Catholics and their pets will gather on church lawns throughout the country this month to participate in what has become an annual rite of fall, seeking blessings from priests to commemorate St. Francis of Assisi, whose feast day was October 4.
While the photos from these events usually prompt a bit of news coverage, including at America, it is Pope Francis’s comments on other potential blessings that have generated the most analysis and commentary as of late.
Last Monday, the Vatican released a text in which Francis, who is presiding over a global gathering of Catholic leaders discerning the church’s future, wrote that he is open to the possibility that priests might someday offer blessings to same-sex couples.
The document, a response to a series of questions from a group of five cardinals challenging the pope to clarify church teaching on a range of issues including homosexuality, is clear that the church’s definition of marriage remains unalterably the union of one man and one woman. But Francis said that upholding Catholic teaching on marriage does not mean church leaders “become judges who only deny, reject, exclude.”
Rather than “lose pastoral charity, which must be part of all our decisions and attitudes,” priests and other church ministers can discern a request for a blessing, wrote Francis.
“When you ask for a blessing you are expressing a request for help from God, a prayer to be able to live better, a trust in a father who can help us live better,” the pope wrote. He added that if priests were to offer such blessings, they would likely remain an unofficial practice, as “pastoral prudence in certain circumstances need not be transformed into a norm.”
Priests are regularly asked to bless any number of things. I have participated in pet blessings and asked a priest to bless a new home. A few years ago, I witnessed a priest bless dozens of guns as part of a kickoff to hunting season in rural Wisconsin. I have read about special events for blessings of motorcycles, herbs and sneakers. During one of my recent daily morning searches for Catholic news, I stumbled on a newspaper article about a parish that had finished a renovation of its bathrooms, accompanied by a photo showing a priest, with his arm elevated, flinging drops of holy water in the direction of two porcelain urinals.
That particular image reminded me of a conversation I had several years ago with a young Benedictine monk who lamented to me that priests are allowed to bless almost anything—though definitely not gay and lesbian couples. It is unclear how many same-sex couples have sought blessings from the church, but as recently as 2021, the Vatican said that priests could not offer them a blessing because God “cannot bless sin.”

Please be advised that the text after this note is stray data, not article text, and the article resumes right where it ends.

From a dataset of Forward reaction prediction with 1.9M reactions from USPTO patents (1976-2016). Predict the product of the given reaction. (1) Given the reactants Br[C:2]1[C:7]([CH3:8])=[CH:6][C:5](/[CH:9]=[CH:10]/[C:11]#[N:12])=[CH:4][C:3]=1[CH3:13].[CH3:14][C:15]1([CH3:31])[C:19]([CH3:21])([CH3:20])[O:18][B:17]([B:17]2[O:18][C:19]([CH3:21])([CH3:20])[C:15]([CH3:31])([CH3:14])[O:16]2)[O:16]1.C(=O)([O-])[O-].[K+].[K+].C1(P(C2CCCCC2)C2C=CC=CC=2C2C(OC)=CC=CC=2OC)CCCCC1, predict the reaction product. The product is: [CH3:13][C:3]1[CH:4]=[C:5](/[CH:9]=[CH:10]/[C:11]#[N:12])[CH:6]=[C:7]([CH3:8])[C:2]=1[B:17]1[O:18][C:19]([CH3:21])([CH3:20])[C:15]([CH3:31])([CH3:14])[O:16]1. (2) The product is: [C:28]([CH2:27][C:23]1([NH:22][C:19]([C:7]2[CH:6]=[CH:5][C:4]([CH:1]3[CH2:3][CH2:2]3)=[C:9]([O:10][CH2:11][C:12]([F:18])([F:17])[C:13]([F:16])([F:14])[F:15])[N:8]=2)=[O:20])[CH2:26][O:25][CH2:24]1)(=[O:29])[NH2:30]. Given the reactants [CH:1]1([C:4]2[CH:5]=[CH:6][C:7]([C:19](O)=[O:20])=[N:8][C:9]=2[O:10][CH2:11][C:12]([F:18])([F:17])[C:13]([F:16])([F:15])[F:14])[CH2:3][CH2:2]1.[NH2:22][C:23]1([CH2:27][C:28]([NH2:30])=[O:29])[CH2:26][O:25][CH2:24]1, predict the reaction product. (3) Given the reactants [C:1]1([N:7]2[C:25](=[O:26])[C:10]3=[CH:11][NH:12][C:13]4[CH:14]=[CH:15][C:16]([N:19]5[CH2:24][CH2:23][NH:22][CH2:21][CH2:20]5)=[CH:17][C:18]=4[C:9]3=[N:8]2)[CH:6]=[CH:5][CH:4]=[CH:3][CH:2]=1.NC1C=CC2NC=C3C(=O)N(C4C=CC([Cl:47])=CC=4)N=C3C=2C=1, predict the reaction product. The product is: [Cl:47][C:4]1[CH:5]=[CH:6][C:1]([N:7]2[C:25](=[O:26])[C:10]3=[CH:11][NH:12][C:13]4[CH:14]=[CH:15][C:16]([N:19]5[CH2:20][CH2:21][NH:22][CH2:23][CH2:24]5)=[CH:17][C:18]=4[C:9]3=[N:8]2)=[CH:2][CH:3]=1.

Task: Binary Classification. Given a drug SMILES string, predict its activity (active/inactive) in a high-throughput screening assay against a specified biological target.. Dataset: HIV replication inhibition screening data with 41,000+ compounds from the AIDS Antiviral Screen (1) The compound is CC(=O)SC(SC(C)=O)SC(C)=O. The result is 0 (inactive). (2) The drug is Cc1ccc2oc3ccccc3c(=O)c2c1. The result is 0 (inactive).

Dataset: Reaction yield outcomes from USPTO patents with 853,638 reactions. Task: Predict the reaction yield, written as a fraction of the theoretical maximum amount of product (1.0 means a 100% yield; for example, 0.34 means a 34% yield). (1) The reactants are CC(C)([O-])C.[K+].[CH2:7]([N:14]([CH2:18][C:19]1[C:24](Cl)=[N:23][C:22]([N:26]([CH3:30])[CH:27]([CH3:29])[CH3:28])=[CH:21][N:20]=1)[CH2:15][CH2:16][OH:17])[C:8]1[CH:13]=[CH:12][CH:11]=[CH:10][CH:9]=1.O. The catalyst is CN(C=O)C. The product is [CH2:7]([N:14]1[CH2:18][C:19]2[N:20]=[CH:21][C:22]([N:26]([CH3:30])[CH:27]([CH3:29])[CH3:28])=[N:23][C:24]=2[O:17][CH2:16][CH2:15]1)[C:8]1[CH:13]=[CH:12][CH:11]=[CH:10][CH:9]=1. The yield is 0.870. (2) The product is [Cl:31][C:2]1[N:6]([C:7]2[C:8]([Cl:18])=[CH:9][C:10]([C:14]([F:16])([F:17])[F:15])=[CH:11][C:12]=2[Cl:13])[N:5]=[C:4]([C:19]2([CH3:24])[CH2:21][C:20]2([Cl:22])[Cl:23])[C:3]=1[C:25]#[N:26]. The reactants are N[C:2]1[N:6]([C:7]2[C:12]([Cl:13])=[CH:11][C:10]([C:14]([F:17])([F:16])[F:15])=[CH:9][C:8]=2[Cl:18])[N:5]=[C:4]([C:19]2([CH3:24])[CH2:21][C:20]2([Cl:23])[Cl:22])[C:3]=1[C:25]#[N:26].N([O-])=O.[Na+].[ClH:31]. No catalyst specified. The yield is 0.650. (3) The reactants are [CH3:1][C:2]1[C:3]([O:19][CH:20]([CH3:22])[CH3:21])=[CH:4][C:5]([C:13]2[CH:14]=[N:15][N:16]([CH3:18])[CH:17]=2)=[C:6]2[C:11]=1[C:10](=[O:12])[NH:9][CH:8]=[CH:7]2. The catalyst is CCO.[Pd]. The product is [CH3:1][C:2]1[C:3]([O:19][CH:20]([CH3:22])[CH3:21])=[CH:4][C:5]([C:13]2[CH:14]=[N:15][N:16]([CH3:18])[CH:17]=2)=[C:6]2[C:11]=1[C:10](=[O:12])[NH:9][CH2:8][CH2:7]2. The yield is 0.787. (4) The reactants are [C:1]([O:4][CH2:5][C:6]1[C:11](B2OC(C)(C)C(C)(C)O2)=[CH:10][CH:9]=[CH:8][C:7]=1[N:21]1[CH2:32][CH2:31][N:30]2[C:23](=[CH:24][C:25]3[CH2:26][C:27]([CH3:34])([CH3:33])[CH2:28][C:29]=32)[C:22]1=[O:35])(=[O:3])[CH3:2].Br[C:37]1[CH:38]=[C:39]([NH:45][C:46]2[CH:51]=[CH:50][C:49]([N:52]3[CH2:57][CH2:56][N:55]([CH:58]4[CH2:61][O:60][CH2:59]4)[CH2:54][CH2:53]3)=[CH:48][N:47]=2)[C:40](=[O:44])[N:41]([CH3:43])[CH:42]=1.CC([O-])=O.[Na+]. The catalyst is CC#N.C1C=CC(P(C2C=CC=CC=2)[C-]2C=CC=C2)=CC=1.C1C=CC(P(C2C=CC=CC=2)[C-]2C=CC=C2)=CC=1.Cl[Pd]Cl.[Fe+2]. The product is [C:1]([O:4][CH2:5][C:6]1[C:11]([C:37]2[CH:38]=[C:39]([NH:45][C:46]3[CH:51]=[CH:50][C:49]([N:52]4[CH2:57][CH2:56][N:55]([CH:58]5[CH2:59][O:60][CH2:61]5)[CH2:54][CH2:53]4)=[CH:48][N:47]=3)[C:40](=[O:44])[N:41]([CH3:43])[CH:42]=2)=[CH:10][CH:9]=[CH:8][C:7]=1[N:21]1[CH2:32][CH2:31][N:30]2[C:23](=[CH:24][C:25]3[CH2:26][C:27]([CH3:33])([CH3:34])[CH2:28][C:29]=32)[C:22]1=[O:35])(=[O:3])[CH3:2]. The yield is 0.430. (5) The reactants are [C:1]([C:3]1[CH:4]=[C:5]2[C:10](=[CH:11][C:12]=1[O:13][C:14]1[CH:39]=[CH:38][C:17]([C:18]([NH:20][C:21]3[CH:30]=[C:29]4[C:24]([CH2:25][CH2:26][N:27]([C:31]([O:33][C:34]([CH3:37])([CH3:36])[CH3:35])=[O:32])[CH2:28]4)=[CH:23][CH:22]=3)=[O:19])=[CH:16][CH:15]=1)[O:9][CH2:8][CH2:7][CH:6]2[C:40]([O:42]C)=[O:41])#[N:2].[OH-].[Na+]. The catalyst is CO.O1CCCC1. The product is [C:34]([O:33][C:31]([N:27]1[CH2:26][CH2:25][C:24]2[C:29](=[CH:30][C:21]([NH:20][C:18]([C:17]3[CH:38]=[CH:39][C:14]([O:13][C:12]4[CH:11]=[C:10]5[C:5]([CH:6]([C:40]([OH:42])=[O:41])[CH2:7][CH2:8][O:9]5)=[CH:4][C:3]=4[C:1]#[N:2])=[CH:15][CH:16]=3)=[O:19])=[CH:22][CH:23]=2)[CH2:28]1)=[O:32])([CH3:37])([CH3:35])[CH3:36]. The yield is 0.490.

Might that approach to blessings of same-sex couples soon be changing?
Gay and lesbian Catholics who remain part of the church have discerned that their faith is worth enduring the church’s official condemnation of homosexual acts and its political campaigns against LGBTQ civil rights. That faith is often deep, considered and thoughtful, given the obstacles they face in seeking acceptance.
So when Catholic same-sex couples seek a blessing from a priest—and this already happens, regardless of Rome’s rules—it often flows from a deep faith in God. It also certainly carries risk, either the risk of rejection for the couple asking for the blessing or the risk of disappointment from the priest who feels he cannot offer a blessing. It is a request that is never made lightly.
Some priests will gladly offer a blessing, perhaps not in a way that could be confused for a wedding blessing but in a manner that nonetheless implores God to bless the two people in various ways. But even the most pastoral priest may bristle at such a request, especially if he cannot be guaranteed discretion. If such a blessing were to be photographed and shared on social media, or result in a letter to a bishop from an unapproving parishioner, the priest could face severe consequences.
The pope’s comments do not necessarily eliminate the pastoral complexity of such requests, especially if the permission for offering such a blessing is not accompanied by a change in church teaching on homosexuality. But the comments might create conditions for pastorally fruitful conversations between a priest and Catholics in a same-sex relationship as they discern the motivations for asking for a blessing.
Of course, even if the church does someday permit priests, deacons and men and women religious to bless same-sex couples, it is unlikely there will be a stampede for such blessings. After all, even heterosexual couples are increasingly unlikely to ask the church for a blessing. The number of church weddings in the United States is plummeting. It is also unlikely that allowing priests to offer such blessings would completely change the reputation of the church as an institution that is hostile to LGBTQ people, though it might surprise some people who never thought they would see such a welcoming gesture from the church.
But that is not exactly the point of the pope’s statement. Rather, he seems attuned to the pastoral needs of all Catholics, including those in same-sex relationships who desire a blessing.
The significance of a blessing
Why might a same-sex Catholic couple, aware that their church does not view their relationship as holy, nonetheless seek a blessing from a priest?
For starters, blessings help believers grow in their faith, and seeking and offering blessings is an essential element of our faith. As the U.S. Conference of Catholic Bishops puts it, blessings “prepare us to receive the grace of the sacraments and help us to grow to be more like Christ.” The Catechism of the Catholic Church states, “every baptized person is called to be a ‘blessing,’ and to bless.”